The art: The penciller is Ivan Reis and the inkers are Joe Prado and Oclair Albert. The visuals are incredible. The first page establishes the quiet town of Happy Harbor and transitions to Batman and Killer Frost emerging from the dark. This nicely establishes some tension. The reveal of the headquarters on Page 2 is a full paged splash and teases what’s in this setting without showing anything specific, save some stairs, walkways, and computers. The characters look fantastic, whether standing still and talking or slugging away at each other. Page 6 looks terrific, as two characters look up to see another: the setting is wonderfully detailed. The look given by the character at the bottom of that page and 7 is excellent. The Ray and Vixen come off as gods in this book: poses and physiques make them look like the ultimate achievement of human fitness. The final page, 19, is a splash of all the characters running into action. It’s a nice closer, but why two of the heroes would be using their powers in that environment doesn’t make sense — it’s cool, but not logical. Page 20 has four horizontal panels showing teases of what’s to come in the monthly book. This is fine, but the story couldn’t have been fleshed out to have this be a full twenty pages for the artists to illustrate? Overall grade: A

The colors: Beautiful coloring on this book by Marcelo Maiolo to match the incredible artwork. The use of blues on the first page connects the distant shot of Happy Harbor to Batman and Killer Frost. The headquarter’s lights illuminates the oranges in the walls that comprise the cave and give some cool blues to the metal that makes up its interiors. Killer Frost has got an excellent frosty tinge to match her abilities and Lobo’s pasty white face is highlighted by his crimson eyes. The Ray’s yellows and whites are very strong, but Vixen is the scene stealer with her gorgeous skin and supernatural eyes. On every page the colors succeed. Overall grade: A+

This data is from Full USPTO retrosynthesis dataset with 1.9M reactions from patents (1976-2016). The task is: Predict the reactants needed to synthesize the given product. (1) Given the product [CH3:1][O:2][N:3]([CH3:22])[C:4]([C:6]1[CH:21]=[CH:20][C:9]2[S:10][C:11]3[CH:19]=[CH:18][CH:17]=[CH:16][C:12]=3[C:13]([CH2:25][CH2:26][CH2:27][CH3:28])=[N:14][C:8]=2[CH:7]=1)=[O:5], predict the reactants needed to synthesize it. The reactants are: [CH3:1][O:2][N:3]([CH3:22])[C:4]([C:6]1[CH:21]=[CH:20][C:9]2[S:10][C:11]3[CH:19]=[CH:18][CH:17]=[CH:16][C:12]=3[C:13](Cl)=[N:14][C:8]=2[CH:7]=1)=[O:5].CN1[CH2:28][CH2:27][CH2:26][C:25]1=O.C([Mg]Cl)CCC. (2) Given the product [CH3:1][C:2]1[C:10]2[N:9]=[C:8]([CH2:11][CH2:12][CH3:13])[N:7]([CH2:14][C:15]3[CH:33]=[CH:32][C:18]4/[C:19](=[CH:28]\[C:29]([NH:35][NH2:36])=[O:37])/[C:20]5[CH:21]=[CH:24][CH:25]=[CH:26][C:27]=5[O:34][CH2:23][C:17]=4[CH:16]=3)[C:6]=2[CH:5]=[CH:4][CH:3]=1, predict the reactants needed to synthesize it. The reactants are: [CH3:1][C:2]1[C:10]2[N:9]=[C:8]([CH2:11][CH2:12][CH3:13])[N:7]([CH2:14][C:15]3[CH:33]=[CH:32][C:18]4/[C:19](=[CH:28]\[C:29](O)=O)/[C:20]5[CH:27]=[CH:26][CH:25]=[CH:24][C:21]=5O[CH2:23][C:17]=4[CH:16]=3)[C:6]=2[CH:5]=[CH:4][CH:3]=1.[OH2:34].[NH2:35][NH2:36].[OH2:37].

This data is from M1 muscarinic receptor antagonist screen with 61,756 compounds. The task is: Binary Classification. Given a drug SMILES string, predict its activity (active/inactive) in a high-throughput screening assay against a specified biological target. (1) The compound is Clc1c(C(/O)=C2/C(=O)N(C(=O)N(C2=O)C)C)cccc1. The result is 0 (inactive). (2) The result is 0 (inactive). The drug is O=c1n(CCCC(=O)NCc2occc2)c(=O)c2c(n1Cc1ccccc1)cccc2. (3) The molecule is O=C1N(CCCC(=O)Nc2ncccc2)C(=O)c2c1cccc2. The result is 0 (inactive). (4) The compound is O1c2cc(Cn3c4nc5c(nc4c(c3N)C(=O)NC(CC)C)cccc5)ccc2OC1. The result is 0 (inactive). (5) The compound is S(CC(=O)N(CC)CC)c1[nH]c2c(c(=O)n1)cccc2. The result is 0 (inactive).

The letters: Clayton Cowles provides scene settings, dialogue, the story’s title and credits, and sounds. I like the look of these scene settings, which instantly make them distinct from all other forms of text in the book. The sounds are also strong; I’m a big fan of sounds in comic books and Cowles uses just the right font and size for an audible moments of the book. Overall grade: A

The final line: The art is terrific, but the story is utterly unsurprising. There’s no reason to purchase this book if one is vaguely familiar with any incarnation of the characters. It looks great, but that’s not reason enough to buy a book. I’m hoping the story begins in the first issue of the monthly. Overall grade: C+

To purchase a digital copy of this book go to https://www.comixology.com/Justice-League-of-America-Rebirth-2017-1/digital-comic/459473?ref=c2VhcmNoL2luZGV4L2Rlc2t0b3Avc2xpZGVyTGlzdC90b3BSZXN1bHRzU2xpZGVy

Patrick Hayes was a contributor to the Comic Buyer's Guide for several years with "It's Bound to Happen!" and he's reviewed comics for TrekWeb and TrekCore. He's taught 8th graders English for 20 years and has taught high school English for five years and counting. He reads everything as often as he can, when not grading papers or looking up Star Trek, Star Wars, or Indiana Jones items online.